That’s when Liberty Square, one of several TNDs under way in Sun Prairie, caught their eye. Once they started looking, the Poes fell for the modern architectural styles, including spacious front porches that reach out to the sidewalk, and the neighborhood layout with condos and apartments alongside beautiful rowhouses, restaurants, shops and daughter Katie’s school within walking distance.

“It was exactly where we wanted to be,” says Ann.


Like most TNDs, Liberty Square’s design takes autos out of the spotlight, making it more neighborly and eco-friendly to make a short commute or even walk to school, the store or to grab a bite to eat. Grandview Commons, a TND by Veridian Homes off Cottage Grove Road on the far east side of Madison, also takes the focal point away from the vehicle.

Like Liberty Square, garages are stealthily tucked away in alleyways behind homes. The development was recently named a “Next Generation Neighborhood” by the environmental nonprofit 1,000 Friends of Wisconsin for “bringing back some great old ideas,” including open greenspace and rear garages.

Placing parking areas below Madison’s Monroe Commons and a tri-level parking ramp alongside a stretch of condominiums in front of Hilldale Mall helped remove the need to pave over potential green or building spaces with expansive parking lots. Living in urban areas also creates more access to alternative transportation. Metro Transit General Manager Chuck Kamp says compact development, our unique isthmus geography, and a culture of conservation are important reasons the bus system offers more services than some U.S. cities twice our size, including Indianapolis; Toledo, Ohio; and Syracuse, New York.

“So where our peers do forty-five minutes of service per person we’re doing an hour and fifteen minutes,” says Kamp.

Another mass transit option currently being considered is a light rail system that would run between Middleton, Madison and Sun Prairie. And private initiatives like the popular Community Car, a Madison-based car-share program, promote reducing dependency on automobiles.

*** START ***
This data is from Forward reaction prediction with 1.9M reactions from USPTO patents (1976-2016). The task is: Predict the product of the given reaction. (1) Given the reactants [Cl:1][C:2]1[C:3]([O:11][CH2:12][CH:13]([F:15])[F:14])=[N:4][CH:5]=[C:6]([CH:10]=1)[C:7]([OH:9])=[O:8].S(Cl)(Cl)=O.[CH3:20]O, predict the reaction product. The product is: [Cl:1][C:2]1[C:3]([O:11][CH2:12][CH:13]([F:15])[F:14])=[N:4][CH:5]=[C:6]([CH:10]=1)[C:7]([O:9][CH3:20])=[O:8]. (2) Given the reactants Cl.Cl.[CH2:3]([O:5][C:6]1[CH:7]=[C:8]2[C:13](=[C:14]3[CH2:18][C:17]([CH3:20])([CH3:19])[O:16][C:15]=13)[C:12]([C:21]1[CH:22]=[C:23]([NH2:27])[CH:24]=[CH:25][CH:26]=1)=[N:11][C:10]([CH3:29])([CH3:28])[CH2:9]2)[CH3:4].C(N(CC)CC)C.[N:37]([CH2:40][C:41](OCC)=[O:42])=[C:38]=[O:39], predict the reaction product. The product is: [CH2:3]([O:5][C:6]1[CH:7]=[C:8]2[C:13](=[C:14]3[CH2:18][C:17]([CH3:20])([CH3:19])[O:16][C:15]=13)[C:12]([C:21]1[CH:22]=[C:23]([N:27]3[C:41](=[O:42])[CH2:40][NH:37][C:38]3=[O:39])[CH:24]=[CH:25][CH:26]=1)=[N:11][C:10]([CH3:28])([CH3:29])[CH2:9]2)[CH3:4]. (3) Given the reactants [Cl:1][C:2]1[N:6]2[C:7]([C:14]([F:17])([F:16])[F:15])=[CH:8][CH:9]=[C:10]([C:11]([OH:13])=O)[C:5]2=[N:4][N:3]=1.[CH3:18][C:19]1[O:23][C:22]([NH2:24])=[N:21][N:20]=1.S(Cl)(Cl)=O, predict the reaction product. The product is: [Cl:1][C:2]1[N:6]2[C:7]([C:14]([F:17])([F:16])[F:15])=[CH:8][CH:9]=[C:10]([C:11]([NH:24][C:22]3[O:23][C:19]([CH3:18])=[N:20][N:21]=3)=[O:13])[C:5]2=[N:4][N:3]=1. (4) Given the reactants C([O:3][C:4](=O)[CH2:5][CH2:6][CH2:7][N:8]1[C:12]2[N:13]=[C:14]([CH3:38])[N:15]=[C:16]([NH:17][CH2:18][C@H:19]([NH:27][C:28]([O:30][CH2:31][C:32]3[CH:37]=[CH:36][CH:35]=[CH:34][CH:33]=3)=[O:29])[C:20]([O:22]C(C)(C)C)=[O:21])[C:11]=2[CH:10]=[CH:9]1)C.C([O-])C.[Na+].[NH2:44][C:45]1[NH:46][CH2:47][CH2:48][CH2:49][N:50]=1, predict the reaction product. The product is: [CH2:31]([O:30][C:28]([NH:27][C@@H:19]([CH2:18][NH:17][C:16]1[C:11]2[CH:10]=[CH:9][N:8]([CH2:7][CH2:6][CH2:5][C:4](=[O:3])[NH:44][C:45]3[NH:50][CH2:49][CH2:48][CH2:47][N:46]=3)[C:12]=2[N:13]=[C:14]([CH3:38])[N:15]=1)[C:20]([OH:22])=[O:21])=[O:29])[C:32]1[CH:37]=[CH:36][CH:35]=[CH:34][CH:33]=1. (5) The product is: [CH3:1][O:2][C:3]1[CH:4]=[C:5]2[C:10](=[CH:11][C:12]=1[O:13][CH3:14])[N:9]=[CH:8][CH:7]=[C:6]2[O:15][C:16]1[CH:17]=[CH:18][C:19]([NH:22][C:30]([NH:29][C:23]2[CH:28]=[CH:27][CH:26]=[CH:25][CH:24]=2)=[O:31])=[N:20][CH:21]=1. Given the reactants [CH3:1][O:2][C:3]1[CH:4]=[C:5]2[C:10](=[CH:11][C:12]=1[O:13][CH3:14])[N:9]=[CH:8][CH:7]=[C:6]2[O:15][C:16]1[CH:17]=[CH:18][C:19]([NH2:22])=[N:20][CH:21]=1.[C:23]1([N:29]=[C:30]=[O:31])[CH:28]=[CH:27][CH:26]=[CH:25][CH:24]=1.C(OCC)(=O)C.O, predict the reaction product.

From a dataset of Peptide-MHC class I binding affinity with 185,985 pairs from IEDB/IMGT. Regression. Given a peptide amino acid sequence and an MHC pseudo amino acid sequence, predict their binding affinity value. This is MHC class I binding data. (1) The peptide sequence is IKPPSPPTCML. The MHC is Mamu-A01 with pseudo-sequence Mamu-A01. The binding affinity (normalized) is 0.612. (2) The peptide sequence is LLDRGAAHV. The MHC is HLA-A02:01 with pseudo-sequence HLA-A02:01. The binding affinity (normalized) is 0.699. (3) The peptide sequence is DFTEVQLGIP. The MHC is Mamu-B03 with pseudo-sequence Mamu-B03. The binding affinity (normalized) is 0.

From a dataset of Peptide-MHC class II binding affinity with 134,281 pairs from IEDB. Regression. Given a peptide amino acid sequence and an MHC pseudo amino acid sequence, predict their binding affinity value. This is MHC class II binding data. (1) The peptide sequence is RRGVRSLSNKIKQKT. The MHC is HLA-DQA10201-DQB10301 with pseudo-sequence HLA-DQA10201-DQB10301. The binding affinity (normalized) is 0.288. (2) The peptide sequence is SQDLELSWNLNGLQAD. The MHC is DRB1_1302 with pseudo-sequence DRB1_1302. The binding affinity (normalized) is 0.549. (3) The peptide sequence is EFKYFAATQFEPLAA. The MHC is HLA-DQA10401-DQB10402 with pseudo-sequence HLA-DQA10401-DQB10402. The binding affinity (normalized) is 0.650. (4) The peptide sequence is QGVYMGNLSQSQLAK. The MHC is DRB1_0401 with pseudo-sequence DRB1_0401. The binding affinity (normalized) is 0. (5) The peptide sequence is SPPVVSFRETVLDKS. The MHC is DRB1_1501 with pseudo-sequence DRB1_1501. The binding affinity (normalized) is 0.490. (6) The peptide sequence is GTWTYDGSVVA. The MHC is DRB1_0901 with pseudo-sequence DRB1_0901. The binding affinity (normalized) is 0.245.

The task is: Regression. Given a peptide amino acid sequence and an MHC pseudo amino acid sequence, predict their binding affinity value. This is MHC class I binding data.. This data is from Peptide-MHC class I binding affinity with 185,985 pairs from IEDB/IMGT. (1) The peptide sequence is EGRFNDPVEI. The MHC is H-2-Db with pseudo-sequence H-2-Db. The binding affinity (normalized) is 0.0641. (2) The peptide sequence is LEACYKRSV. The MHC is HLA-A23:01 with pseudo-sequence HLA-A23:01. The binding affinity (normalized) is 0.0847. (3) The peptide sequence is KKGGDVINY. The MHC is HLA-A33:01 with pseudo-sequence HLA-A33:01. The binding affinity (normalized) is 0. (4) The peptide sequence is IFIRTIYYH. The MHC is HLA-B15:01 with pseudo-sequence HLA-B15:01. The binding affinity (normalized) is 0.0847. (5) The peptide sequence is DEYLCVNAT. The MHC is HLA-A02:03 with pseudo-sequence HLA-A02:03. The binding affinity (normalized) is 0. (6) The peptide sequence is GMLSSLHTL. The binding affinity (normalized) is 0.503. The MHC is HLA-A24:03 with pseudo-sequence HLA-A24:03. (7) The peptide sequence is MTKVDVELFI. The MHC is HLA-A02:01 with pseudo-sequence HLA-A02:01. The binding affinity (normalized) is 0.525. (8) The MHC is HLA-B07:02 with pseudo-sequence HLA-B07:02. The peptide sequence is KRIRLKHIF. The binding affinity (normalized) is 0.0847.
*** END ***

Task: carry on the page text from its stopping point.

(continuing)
Then there are Madison’s one hundred miles of bike trails, which saw increased use from commuters last year. Paths wind through nearly every neighborhood and commercial development in the city and have connectors reaching out to trails in neighboring communities. There’s even a bike route running behind the Poes’ new home in Sun Prairie, which links into a trail running along Highway 151 into Madison.

Alternative transportation will play an increasingly important role in the area’s growth and development, especially on the outer fringes of Madison and in its surrounding communities where future mixed uses may remain affordable options in economic hard times. Liberty Square developer Herman Kraus sees the new urbanism option as a bright spot. “There are lot of people who are suffering right now. I’m building houses—not as many as I was before—but I have subdivisions that are right next to me that have the large lots and they’re not building anything. So that tells me something’s happening.”

In nearby Verona, where corn fields have given way to auto-centric, single-family residential neighborhoods, T. Wall Properties is developing a sixty-acre “urban village” anchored by two large retailers. Is it perhaps a sign that change is in the air?

“We are seeing many developers and builders choosing the new urban designs,” says Bruce Sylvester, Verona’s Director of Planning.

Joe Starr is a Madison-based freelance writer.

Madison Magazine - February 2009